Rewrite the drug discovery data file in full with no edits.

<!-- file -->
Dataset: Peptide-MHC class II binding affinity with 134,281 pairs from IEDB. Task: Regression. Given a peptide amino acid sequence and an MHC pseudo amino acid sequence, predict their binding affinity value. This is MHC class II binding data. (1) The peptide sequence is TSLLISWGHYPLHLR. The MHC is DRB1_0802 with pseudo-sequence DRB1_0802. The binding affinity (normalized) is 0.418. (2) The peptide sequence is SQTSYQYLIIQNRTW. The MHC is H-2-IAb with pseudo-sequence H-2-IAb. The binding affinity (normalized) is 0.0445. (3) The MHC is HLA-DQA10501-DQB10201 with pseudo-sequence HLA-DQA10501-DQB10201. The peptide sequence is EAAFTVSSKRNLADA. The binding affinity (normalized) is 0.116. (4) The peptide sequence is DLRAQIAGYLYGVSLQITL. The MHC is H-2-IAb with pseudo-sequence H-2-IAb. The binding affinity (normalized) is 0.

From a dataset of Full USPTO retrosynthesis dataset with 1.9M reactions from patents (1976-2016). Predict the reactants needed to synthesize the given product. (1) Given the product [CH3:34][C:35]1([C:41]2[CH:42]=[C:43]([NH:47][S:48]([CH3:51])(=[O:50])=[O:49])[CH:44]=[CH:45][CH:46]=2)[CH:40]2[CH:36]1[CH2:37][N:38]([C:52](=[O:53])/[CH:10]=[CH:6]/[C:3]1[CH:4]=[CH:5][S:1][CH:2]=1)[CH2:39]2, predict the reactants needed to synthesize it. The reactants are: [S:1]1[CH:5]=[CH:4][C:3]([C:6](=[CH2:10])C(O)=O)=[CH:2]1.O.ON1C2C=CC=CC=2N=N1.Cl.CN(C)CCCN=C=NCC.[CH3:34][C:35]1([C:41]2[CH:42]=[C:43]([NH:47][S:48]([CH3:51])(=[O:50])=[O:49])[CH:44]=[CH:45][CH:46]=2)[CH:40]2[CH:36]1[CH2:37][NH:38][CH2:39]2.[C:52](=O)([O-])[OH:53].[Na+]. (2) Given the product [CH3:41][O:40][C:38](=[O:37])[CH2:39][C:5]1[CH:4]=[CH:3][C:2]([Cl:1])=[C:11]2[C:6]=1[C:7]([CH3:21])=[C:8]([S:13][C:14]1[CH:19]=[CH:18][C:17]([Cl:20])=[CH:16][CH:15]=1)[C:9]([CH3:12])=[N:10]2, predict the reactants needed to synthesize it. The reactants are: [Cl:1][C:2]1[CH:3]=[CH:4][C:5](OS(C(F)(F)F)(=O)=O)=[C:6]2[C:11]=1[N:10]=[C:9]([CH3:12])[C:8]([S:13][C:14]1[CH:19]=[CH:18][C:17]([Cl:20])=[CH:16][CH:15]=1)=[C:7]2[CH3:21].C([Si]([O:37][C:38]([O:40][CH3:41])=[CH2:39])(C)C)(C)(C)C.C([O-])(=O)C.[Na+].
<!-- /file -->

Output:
Dataset: Peptide-MHC class II binding affinity with 134,281 pairs from IEDB. Task: Regression. Given a peptide amino acid sequence and an MHC pseudo amino acid sequence, predict their binding affinity value. This is MHC class II binding data. (1) The peptide sequence is TSLLISWGHYPLHLR. The MHC is DRB1_0802 with pseudo-sequence DRB1_0802. The binding affinity (normalized) is 0.418. (2) The peptide sequence is SQTSYQYLIIQNRTW. The MHC is H-2-IAb with pseudo-sequence H-2-IAb. The binding affinity (normalized) is 0.0445. (3) The MHC is HLA-DQA10501-DQB10201 with pseudo-sequence HLA-DQA10501-DQB10201. The peptide sequence is EAAFTVSSKRNLADA. The binding affinity (normalized) is 0.116. (4) The peptide sequence is DLRAQIAGYLYGVSLQITL. The MHC is H-2-IAb with pseudo-sequence H-2-IAb. The binding affinity (normalized) is 0.

From a dataset of Full USPTO retrosynthesis dataset with 1.9M reactions from patents (1976-2016). Predict the reactants needed to synthesize the given product. (1) Given the product [CH3:34][C:35]1([C:41]2[CH:42]=[C:43]([NH:47][S:48]([CH3:51])(=[O:50])=[O:49])[CH:44]=[CH:45][CH:46]=2)[CH:40]2[CH:36]1[CH2:37][N:38]([C:52](=[O:53])/[CH:10]=[CH:6]/[C:3]1[CH:4]=[CH:5][S:1][CH:2]=1)[CH2:39]2, predict the reactants needed to synthesize it. The reactants are: [S:1]1[CH:5]=[CH:4][C:3]([C:6](=[CH2:10])C(O)=O)=[CH:2]1.O.ON1C2C=CC=CC=2N=N1.Cl.CN(C)CCCN=C=NCC.[CH3:34][C:35]1([C:41]2[CH:42]=[C:43]([NH:47][S:48]([CH3:51])(=[O:50])=[O:49])[CH:44]=[CH:45][CH:46]=2)[CH:40]2[CH:36]1[CH2:37][NH:38][CH2:39]2.[C:52](=O)([O-])[OH:53].[Na+]. (2) Given the product [CH3:41][O:40][C:38](=[O:37])[CH2:39][C:5]1[CH:4]=[CH:3][C:2]([Cl:1])=[C:11]2[C:6]=1[C:7]([CH3:21])=[C:8]([S:13][C:14]1[CH:19]=[CH:18][C:17]([Cl:20])=[CH:16][CH:15]=1)[C:9]([CH3:12])=[N:10]2, predict the reactants needed to synthesize it. The reactants are: [Cl:1][C:2]1[CH:3]=[CH:4][C:5](OS(C(F)(F)F)(=O)=O)=[C:6]2[C:11]=1[N:10]=[C:9]([CH3:12])[C:8]([S:13][C:14]1[CH:19]=[CH:18][C:17]([Cl:20])=[CH:16][CH:15]=1)=[C:7]2[CH3:21].C([Si]([O:37][C:38]([O:40][CH3:41])=[CH2:39])(C)C)(C)(C)C.C([O-])(=O)C.[Na+].